They became depressed aerospace engineers who told young smart people not to become aerospace engineers.

Yeah, no kidding. Young me took a good look at the space program back in the early '90s and concluded that I'd spend my entire aerospace engineering career sketching prototypes for a decreasingly-ambitious series of projects that would never get funded, finally dying of pure ennui at around age 55. I dropped out of college, started slinging code full-time, and here I am today...
posted by Mars Saxman at 11:04 AM on September 18, 2013 [2 favorites]


I like this guy, and he told me things about this that I didn't know.
posted by notned at 11:04 AM on September 18, 2013 [1 favorite]


The last link was actually really obnoxious to read, covering a lot of random facts in two-sentence newspaper story-style summaries. I honestly can't find any substantive treatment of the purported question in the link.

I think you missed the point, there. A lot of those "random facts" - from zombie-lookin' sleep poses to weird mold formation to the psychological importance of a decent towel - are things we would not know about if not for the ISS. (Okay, well, the towel thing we should've known from Douglas Adams.)

I will allow as how, if you don't think the future needs to involve people traveling in space, the ISS doesn't make a lot of sense. Why set up a kiddie pool to learn about swimming if you've got no plans to swim in the grown-up pool ever? Of course if you don't believe the human race will ever need to travel through space I'd love to know what you think we should be doing aside from just killing time until the sun goes red giant and killing each other over ever-smaller pieces of a pretty small pie.
posted by mstokes650 at 11:05 AM on September 18, 2013 [2 favorites]


Because this big blue marble won't always be.
posted by tommasz at 11:06 AM on September 18, 2013 [1 favorite]


We're eventually going to trash or out-grow our own planet, (or perhaps just figure out a way to off our own species) or if we manage not to...our sun will eventually die along with our solar system many many millennia from now. Sure that's a longer ways off, but if we are to continue to be a means to how the universe understands itself, we will need to plan ahead to survive as a species. Every foray into space allows us to further our abilities to live without dependency on this space pebble in a vast cosmic ocean we currently call home.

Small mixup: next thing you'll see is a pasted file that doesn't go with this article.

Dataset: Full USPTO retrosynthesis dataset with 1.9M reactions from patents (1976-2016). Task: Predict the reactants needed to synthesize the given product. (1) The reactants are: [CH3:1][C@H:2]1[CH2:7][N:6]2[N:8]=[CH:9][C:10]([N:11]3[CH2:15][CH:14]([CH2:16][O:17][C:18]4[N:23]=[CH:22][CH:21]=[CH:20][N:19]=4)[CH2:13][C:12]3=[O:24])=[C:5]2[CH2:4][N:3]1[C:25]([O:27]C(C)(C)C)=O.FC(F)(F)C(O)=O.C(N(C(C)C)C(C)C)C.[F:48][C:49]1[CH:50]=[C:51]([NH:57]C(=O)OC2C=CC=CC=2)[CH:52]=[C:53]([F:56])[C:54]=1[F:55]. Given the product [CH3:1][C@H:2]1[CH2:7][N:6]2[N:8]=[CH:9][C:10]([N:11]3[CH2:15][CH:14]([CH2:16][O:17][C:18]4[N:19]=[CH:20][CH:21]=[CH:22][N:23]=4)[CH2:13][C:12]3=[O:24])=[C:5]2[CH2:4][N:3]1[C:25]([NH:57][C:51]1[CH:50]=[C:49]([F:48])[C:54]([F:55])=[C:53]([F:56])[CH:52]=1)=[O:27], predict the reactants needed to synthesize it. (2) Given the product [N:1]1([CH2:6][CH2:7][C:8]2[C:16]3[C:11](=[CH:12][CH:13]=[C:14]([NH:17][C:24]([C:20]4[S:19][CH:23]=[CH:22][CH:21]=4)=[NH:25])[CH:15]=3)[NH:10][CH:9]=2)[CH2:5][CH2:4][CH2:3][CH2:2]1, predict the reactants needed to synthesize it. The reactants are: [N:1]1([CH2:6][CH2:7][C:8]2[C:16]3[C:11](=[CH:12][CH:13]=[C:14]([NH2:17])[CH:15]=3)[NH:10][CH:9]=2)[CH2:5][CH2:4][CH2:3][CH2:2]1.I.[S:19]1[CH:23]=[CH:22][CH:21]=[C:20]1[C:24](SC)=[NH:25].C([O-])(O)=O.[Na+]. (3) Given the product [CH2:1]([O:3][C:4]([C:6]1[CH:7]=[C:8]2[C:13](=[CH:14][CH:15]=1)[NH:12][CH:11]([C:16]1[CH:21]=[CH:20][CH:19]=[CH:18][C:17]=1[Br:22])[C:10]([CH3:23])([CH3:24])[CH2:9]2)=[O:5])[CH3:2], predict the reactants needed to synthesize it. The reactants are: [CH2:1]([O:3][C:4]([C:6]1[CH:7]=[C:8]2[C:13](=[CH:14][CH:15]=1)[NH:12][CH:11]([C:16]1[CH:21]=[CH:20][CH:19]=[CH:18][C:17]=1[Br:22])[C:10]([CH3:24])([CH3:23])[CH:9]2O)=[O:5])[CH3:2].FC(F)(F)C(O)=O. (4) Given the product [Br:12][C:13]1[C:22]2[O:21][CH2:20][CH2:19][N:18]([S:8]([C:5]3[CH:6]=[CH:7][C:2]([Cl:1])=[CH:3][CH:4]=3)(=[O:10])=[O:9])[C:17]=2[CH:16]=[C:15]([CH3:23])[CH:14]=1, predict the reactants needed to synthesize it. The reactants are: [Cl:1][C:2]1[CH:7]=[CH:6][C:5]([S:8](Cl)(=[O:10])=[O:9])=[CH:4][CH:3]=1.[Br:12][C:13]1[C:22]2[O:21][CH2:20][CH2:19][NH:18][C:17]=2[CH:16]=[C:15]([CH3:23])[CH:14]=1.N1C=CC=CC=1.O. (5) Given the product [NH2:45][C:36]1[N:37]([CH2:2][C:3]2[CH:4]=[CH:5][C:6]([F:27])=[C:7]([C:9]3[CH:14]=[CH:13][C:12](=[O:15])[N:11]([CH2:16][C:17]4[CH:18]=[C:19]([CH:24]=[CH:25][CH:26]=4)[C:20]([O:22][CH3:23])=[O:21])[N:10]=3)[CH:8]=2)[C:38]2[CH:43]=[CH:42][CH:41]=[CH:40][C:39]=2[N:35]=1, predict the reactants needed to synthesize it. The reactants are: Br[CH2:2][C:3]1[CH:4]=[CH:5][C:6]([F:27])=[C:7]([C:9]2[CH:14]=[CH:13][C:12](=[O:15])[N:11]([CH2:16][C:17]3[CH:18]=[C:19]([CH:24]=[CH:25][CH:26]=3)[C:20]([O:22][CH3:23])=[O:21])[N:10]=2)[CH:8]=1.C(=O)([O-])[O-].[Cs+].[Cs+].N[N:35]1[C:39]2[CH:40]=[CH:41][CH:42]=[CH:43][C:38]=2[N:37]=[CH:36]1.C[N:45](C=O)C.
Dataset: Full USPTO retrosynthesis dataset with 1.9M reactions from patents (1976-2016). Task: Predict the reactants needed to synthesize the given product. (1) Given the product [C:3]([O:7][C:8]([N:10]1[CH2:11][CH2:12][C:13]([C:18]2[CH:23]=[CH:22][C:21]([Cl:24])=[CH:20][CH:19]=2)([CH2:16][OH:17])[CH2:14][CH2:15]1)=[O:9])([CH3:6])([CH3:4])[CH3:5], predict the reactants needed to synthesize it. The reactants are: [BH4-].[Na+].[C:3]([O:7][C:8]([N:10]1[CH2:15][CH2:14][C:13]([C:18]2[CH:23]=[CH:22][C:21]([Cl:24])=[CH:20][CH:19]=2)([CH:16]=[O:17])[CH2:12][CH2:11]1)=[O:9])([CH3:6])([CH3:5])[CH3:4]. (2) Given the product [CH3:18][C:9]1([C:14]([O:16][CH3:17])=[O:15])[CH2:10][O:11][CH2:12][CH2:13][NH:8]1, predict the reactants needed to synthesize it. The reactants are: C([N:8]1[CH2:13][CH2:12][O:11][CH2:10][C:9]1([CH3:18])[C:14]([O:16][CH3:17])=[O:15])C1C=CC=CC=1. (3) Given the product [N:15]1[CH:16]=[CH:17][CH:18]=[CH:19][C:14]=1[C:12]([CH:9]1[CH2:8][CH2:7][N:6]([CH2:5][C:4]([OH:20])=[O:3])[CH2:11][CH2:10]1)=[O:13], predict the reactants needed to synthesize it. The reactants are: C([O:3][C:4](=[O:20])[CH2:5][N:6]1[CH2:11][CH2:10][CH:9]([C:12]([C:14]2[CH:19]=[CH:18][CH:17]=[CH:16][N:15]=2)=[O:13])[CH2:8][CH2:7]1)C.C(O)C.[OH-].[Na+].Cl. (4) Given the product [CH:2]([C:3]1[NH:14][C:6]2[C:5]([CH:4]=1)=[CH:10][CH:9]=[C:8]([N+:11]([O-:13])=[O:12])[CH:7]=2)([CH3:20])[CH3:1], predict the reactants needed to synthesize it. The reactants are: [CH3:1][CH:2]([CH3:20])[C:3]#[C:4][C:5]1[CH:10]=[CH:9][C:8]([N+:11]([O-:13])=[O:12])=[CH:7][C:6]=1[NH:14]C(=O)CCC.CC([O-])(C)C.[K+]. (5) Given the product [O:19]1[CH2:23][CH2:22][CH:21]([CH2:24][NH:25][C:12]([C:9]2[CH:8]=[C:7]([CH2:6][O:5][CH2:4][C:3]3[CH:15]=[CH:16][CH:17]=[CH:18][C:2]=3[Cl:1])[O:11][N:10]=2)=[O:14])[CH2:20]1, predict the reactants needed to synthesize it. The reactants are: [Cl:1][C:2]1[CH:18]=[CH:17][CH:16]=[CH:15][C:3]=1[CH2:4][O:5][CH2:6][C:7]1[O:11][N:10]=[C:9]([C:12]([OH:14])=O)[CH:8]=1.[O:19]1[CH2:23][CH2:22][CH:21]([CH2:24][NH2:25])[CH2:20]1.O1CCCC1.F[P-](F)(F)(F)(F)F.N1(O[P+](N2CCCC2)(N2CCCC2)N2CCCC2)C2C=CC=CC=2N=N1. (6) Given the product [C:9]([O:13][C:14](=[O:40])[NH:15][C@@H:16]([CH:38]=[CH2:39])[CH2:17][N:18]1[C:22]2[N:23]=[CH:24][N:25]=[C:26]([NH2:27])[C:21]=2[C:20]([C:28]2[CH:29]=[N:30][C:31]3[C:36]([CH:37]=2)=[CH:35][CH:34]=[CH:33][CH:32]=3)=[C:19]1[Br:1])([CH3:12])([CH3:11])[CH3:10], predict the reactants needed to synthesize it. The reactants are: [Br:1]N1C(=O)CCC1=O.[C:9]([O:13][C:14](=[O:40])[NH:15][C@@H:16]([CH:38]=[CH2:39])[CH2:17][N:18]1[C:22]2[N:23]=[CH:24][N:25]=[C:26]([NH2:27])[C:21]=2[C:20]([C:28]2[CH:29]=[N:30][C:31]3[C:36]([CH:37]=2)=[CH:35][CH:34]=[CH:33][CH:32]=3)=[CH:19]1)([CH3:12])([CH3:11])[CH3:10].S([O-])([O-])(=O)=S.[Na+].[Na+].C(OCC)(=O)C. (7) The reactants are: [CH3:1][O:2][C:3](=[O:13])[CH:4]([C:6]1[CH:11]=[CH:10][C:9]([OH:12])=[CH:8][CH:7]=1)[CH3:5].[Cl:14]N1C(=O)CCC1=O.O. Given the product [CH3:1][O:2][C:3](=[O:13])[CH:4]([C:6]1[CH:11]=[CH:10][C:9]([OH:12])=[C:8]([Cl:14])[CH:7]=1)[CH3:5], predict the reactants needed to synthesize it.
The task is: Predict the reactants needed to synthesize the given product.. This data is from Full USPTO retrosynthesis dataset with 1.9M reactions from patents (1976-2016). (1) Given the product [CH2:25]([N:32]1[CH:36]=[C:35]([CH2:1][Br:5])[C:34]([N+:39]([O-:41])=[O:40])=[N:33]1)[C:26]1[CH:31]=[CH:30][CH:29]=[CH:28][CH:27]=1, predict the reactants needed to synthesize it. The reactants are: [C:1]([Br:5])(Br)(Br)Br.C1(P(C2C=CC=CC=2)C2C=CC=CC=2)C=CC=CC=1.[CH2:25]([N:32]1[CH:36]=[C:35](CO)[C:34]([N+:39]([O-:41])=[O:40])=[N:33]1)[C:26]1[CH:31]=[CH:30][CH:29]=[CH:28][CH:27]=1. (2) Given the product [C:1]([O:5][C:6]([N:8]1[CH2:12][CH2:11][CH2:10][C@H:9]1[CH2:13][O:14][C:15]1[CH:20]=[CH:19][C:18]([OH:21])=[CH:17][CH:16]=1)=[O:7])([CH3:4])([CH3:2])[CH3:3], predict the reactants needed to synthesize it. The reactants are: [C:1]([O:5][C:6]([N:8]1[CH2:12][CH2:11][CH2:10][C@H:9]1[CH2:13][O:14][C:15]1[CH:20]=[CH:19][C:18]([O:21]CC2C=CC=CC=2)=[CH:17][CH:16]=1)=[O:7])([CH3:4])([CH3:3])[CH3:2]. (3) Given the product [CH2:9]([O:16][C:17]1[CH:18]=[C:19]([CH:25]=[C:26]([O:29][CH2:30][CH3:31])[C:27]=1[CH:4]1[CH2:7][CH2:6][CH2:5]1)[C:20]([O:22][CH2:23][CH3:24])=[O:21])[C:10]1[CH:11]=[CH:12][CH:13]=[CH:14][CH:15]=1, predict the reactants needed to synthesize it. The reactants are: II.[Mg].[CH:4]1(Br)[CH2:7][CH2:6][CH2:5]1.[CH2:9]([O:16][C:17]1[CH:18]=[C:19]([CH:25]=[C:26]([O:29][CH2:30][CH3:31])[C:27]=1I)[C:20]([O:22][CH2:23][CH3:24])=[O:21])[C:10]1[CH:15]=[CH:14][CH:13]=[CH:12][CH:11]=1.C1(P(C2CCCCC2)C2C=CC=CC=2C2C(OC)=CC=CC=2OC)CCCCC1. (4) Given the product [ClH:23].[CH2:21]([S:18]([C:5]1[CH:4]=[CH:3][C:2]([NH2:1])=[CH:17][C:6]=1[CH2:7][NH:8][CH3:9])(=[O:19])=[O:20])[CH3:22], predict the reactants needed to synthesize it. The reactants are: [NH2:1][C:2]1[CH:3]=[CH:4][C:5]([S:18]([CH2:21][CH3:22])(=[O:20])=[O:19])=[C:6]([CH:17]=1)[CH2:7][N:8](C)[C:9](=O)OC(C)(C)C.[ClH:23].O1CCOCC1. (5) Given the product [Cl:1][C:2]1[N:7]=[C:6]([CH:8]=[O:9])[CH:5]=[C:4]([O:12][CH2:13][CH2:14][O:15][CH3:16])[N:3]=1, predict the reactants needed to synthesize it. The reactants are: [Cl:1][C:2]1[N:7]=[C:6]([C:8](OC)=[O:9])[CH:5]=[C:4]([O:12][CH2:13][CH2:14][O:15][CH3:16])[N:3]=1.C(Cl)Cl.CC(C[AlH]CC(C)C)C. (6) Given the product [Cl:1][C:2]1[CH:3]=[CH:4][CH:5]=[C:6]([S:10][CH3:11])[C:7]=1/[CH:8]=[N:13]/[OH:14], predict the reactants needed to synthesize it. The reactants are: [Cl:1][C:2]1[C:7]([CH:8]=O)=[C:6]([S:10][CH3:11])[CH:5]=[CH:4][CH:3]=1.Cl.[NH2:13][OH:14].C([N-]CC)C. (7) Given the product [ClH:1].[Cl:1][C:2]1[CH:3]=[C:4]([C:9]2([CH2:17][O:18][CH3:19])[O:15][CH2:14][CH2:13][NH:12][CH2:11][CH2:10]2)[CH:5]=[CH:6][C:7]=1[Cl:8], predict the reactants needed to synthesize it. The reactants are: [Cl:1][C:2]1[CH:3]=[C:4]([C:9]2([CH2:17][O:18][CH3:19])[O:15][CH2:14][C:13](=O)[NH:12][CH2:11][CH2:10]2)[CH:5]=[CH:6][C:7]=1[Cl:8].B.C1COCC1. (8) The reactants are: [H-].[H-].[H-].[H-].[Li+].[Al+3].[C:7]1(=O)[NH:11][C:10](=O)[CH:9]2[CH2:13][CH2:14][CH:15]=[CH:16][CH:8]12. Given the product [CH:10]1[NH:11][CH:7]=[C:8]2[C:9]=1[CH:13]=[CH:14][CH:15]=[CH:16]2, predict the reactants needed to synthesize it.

Sure we're no where near the ability to visit var off planets or go boldly where no man has gone before....but I think we're instinctually moving in that direction whether we like to admit it or not. We're explorers by our very nature...and even though it would be nice if an alien species stopped by to impart their interstellar knowledge...there's no hint, as Carl Sagan once said, that help will come from elsewhere to save us from ourselves.

Although I don't know really...maybe I'm thinking too far out in the future...
posted by samsara at 11:07 AM on September 18, 2013


What is it in context of the educational budget in the US?

NYC schools budget is about 20 billion per year.
LA Unified school district has an annual budget of about 8 billion.
The US department of education has an annual budget of about 70 billion.
It'd be really easy to get to 100 billion in education expenses. The ISS is a drop in the bucket. Hell, a district here in Texas spent $70M on a football stadium.
posted by mattbucher at 11:10 AM on September 18, 2013 [1 favorite]


The last link was actually really obnoxious to read, covering a lot of random facts in two-sentence newspaper story-style summaries. I honestly can't find any substantive treatment of the purported question in the link.

Really? I thought it brought up several good points in an admittedly ham fisted, yet gorgeous looking manner. Namely this: Ok, we built a huge space station. Here's what it cost. Was it worth it? There's a lot of danger and risk involved in maintaing the station, could that money be better spent elsewhere?

Personally, I have few problems with the amount of money spent on the ISS, other than it's not enough. But it's vital to periodically look at manned space flight and ask "Is it worth it, at this price?" Sure, $100 billion dollars isn't a huge drain on the world economy, but it's still a $100 billion dollars that could be put to use elsewhere. Would it better to do that? Possibly. But we didn't spend that chuck of change elsewhere, we spent it here, on this. What's the return on this investment? Are we expecting one? Should we?

On that note, it's worth considering that what the ISS is. Wikipedia sums it up pretty well:
The ISS serves as a microgravity and space environment research laboratory in which crew members conduct experiments in biology, human biology, physics, astronomy, meteorology and other fields.[11][12][13] The station is suited for the testing of spacecraft systems and equipment required for missions to the Moon and Mars.[14]